A Pragmatic Look at the Concept of Legal Causation in Italy
Volume 339 of the Studien zur europäischen Rechtsgeschichte out now
In his new book, Guido Rossi takes a closer look at legal causation, a category that is both complex and essential for many areas of the law. Rossi shows how, from the fourteenth to the seventeenth century, jurists in Italy interpreted the notion of causality and how appropriate solutions were being developed in practice. Always staying close to the sources, this case-based study draws, above all, on practice-oriented literature, both manuscripts and printed works. Rather than a history of the concept as such, it is an investigation into its application.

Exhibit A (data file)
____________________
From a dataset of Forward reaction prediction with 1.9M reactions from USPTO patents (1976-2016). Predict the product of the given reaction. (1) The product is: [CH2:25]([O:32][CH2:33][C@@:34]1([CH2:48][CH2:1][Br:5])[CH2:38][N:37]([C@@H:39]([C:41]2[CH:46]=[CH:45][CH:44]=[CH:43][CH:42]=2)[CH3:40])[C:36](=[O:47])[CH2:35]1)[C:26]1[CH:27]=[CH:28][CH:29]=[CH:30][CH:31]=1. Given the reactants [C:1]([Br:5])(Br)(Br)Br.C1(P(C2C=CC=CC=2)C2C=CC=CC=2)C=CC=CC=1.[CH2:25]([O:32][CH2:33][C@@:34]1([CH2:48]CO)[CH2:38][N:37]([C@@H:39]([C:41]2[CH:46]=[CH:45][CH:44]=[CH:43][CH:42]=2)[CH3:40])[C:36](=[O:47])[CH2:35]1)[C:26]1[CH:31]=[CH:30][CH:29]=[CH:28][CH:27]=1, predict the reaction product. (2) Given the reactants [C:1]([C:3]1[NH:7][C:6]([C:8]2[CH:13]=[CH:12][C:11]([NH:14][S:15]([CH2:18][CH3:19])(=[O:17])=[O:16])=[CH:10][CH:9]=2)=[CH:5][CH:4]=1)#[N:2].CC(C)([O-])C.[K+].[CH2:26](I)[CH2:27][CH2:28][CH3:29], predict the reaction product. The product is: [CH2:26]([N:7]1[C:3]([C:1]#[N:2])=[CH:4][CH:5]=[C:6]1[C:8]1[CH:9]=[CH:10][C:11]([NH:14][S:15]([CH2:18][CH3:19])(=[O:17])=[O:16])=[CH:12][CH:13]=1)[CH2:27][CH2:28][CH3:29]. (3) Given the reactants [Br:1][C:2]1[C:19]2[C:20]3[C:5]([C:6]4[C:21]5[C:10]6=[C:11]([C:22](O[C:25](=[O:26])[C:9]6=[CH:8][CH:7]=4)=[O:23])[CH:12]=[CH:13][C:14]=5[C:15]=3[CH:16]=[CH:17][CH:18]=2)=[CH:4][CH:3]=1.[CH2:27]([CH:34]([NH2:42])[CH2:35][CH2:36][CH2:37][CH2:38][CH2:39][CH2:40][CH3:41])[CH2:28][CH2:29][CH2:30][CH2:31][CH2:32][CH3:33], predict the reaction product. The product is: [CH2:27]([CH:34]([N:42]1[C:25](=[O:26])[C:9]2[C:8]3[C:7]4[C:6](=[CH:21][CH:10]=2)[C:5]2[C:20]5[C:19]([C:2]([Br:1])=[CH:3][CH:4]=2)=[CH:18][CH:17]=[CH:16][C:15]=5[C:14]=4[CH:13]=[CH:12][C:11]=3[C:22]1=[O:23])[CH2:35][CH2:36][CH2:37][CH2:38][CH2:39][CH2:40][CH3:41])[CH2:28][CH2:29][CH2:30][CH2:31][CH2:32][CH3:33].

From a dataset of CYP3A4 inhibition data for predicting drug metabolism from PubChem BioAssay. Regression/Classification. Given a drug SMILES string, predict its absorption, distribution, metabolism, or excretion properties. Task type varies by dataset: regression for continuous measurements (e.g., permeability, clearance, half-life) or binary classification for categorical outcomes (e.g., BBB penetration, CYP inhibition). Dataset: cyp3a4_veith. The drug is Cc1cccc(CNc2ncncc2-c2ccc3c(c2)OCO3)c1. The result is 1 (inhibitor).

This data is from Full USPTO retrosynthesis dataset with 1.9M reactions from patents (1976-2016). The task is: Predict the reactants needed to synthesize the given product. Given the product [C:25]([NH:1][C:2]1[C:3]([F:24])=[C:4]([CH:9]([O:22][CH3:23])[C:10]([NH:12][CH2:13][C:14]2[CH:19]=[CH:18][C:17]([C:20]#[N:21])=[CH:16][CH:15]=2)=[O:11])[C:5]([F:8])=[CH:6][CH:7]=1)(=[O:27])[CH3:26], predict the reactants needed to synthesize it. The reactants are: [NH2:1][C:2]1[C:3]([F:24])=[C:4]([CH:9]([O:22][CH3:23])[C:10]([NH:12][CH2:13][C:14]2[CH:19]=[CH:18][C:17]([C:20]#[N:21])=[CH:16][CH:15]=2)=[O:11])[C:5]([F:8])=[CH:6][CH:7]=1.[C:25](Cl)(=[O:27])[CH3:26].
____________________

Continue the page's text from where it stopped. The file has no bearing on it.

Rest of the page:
The author’s starting point is the causality scheme developed by Bartolus de Saxoferrato (1314–1357) and the key notion of ordinatio. Rossi uses a great number of decisiones and consilia to dissect what precisely was meant by this. The cases selected from these two genres and their subtle, detailed interpretation illustrate the contemporary debate by legal authorities as well as arguments offered by judges. The author shows how in the field of private law, the notion of ordinatio continued to serve as the standard approach – at least in principle, although it was constantly being refined. By contrast, criminal law practitioners soon began to question its validity, claiming it no longer offered a sufficient explanation for the requirement of intent. The study is completed by a closer look at canon law, which however did not contribute much to the development of legal causation.
Further publications by Guido Rossi, Reader at Edinburgh Law School, include a study in this series on ‘Representation and Ostensible Authority in Medieval Learned Law’ (2019).